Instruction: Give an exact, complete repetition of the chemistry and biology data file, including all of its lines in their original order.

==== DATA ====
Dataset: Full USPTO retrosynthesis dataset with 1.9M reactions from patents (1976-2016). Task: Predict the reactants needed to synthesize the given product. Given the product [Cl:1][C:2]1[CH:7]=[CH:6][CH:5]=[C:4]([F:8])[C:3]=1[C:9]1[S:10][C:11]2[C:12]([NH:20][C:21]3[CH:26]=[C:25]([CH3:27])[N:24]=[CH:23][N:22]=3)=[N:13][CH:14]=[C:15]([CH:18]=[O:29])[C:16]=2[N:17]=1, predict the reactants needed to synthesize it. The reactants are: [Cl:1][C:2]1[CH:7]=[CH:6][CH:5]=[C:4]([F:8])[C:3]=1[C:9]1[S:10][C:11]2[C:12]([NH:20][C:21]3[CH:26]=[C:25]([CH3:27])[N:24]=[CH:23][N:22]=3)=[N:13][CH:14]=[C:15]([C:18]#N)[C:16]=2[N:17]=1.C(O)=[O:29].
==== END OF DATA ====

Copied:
Dataset: Full USPTO retrosynthesis dataset with 1.9M reactions from patents (1976-2016). Task: Predict the reactants needed to synthesize the given product. Given the product [Cl:1][C:2]1[CH:7]=[CH:6][CH:5]=[C:4]([F:8])[C:3]=1[C:9]1[S:10][C:11]2[C:12]([NH:20][C:21]3[CH:26]=[C:25]([CH3:27])[N:24]=[CH:23][N:22]=3)=[N:13][CH:14]=[C:15]([CH:18]=[O:29])[C:16]=2[N:17]=1, predict the reactants needed to synthesize it. The reactants are: [Cl:1][C:2]1[CH:7]=[CH:6][CH:5]=[C:4]([F:8])[C:3]=1[C:9]1[S:10][C:11]2[C:12]([NH:20][C:21]3[CH:26]=[C:25]([CH3:27])[N:24]=[CH:23][N:22]=3)=[N:13][CH:14]=[C:15]([C:18]#N)[C:16]=2[N:17]=1.C(O)=[O:29].